The role of real‑world evidence (RWE) in oncology

The treatment of various cancer types has changed drastically in the last 20 years. A relevant driver for this is molecular analytics, which enables identification of specific tumour characteristics and allows physicians to tailor the cancer therapy to the tumour. For instance, an over-expression of the human epidermal growth factor receptor 2 (HER2) is frequently detected in breast cancer cases, but interestingly, it has also been identified in cases of ovarian, stomach, lung, and uterine cancer ​(Iqbal N, 2014)​. Similar discoveries have been made for other molecular targets. However, there are still considerable knowledge gaps in the use and impact of these therapies, which is where real-world data can become useful.

The expanding knowledge of cancer is changing the way cancer treatment is approached. Traditional treatment modalities for advanced cancer such as chemotherapy and radiotherapy have demonstrated their effectiveness in slowing tumour progression. However, there is still room for further improvement in preventing tumour recurrence, and targeted therapies are becoming more and more mainstream. Thanks in part to technological breakthroughs in sequencing, which have illuminated the mutational landscape of various cancers, ​(Waarts MR, 2022)​ the pharmaceutical industry has been able to initiate a paradigm shift towards mutation-driven approaches.

An illustrative example of this is the first discovery of BCR-ABL fusion gene in chronic myelogenous leukemia (CML) and the subsequent development of the BCR-ABL inhibitor imatinib in 2001. It significantly improved the 10-year survival rate of CML patients from less than 50% to approximately 80% ​(Hagop Kantarjian, 2002)​. Since then, numerous targeted therapies have been approved, with many more agents under investigation. These therapies aim to disrupt the aberrant signaling pathways resulting from oncogenic gene mutations, utilising various mechanisms such as protein inhibition and interference with downstream signaling pathways.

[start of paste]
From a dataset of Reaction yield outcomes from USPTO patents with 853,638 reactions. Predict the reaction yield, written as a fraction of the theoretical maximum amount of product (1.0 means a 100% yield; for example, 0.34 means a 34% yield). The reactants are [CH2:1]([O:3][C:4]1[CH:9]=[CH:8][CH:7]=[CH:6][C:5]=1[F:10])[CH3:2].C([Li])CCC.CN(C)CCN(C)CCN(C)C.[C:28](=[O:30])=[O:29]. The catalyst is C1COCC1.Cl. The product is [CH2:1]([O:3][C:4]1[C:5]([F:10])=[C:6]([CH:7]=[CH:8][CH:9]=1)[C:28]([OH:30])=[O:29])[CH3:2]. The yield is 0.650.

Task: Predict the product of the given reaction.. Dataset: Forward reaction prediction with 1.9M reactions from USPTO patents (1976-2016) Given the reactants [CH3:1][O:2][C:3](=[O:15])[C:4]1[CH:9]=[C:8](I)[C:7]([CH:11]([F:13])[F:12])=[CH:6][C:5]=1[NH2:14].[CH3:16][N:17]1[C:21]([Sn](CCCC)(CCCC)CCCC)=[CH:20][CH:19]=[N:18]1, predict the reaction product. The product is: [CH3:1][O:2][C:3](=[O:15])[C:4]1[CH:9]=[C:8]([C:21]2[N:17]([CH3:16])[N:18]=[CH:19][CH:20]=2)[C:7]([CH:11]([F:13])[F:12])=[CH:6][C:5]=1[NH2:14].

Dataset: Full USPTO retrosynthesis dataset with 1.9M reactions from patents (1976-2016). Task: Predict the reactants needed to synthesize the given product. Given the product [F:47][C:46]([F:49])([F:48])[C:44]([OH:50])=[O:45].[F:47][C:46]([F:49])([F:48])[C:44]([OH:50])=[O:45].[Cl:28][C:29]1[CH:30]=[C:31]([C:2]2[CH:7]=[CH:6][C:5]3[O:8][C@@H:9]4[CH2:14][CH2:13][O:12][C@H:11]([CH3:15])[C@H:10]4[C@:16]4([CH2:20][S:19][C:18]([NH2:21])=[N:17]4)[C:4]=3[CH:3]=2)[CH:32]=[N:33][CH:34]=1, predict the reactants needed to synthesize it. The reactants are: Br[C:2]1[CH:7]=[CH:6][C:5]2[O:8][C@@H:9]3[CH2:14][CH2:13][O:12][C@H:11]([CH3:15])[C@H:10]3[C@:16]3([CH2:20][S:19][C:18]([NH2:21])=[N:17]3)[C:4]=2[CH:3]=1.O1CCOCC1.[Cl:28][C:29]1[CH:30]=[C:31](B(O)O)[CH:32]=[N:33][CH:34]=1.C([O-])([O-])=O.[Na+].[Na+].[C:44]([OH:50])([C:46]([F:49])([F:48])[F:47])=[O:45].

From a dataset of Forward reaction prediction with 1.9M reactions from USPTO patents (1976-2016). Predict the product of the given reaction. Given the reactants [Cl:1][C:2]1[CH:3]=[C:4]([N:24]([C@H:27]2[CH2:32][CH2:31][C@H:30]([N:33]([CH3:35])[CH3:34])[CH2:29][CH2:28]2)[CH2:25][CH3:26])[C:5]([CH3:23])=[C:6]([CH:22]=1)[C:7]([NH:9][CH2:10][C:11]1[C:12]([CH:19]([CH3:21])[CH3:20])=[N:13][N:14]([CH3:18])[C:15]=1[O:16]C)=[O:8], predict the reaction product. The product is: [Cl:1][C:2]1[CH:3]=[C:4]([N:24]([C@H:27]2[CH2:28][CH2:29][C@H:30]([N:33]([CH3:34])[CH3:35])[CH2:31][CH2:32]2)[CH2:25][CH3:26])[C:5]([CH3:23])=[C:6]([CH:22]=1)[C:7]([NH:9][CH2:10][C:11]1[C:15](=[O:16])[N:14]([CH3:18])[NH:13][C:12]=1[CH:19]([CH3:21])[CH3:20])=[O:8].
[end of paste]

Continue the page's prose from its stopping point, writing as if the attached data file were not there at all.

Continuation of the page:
Despite the success of targeted therapies, they are, unfortunately, far from perfect. The leading limitation of targeted cancer therapies is that cancer cells can be intrinsically irresponsive or acquire resistance after a period of treatment because of either the mutation of target molecules or tumour cells gaining survival advantages from a new mechanism, independent of the target ​(Lei ZN, 2020)​. Major current challenges in this context include identifying the patients who benefit from a specific therapy, and predicting when therapy resistance will develop in patients. These important knowledge gaps need to be resolved, but the lab and clinical trials have not been able to crack the code.

Real-world data could play a key role in uncovering patterns and generating hypotheses. By ​​analysing longitudinal data on patients’ responses to targeted therapies, clinicians and researchers can identify commonalities among patients who develop resistance, including specific genetic mutations or signalling pathway alternations. This information can guide the development of strategies to overcome resistance and further improve treatment outcomes of cancer patients.

Furthermore, knowledge extracted from real-world data has the potential to further enable personalised treatment approaches, such as selecting the most appropriate therapy based on individual patient profiles or adjusting treatment regiments in real time to optimise outcomes.

Finally, real-world data can also provide valuable feedback on the long-term effectiveness and safety of targeted therapies. By tracking patient responses over time, clinicians can identify early signs of treatment failure or disease progression and intervene accordingly. As well as facilitate comparative effectiveness research, where clinicians can access the relative benefits of different treatment options in real-world practice and make informed decisions about therapy selection.

In conclusion, real-world evidence is a crucial player in oncology, with the potential of offering insights into treatment resistance, patient population, and long-term efficacy. Leveraging real-world data could enable the development of strategies to personalise treatment approaches, provide the required evidence to develop newer and more advanced treatments, and ultimately enhance the outcomes for cancer patients.


ARWEN is powered by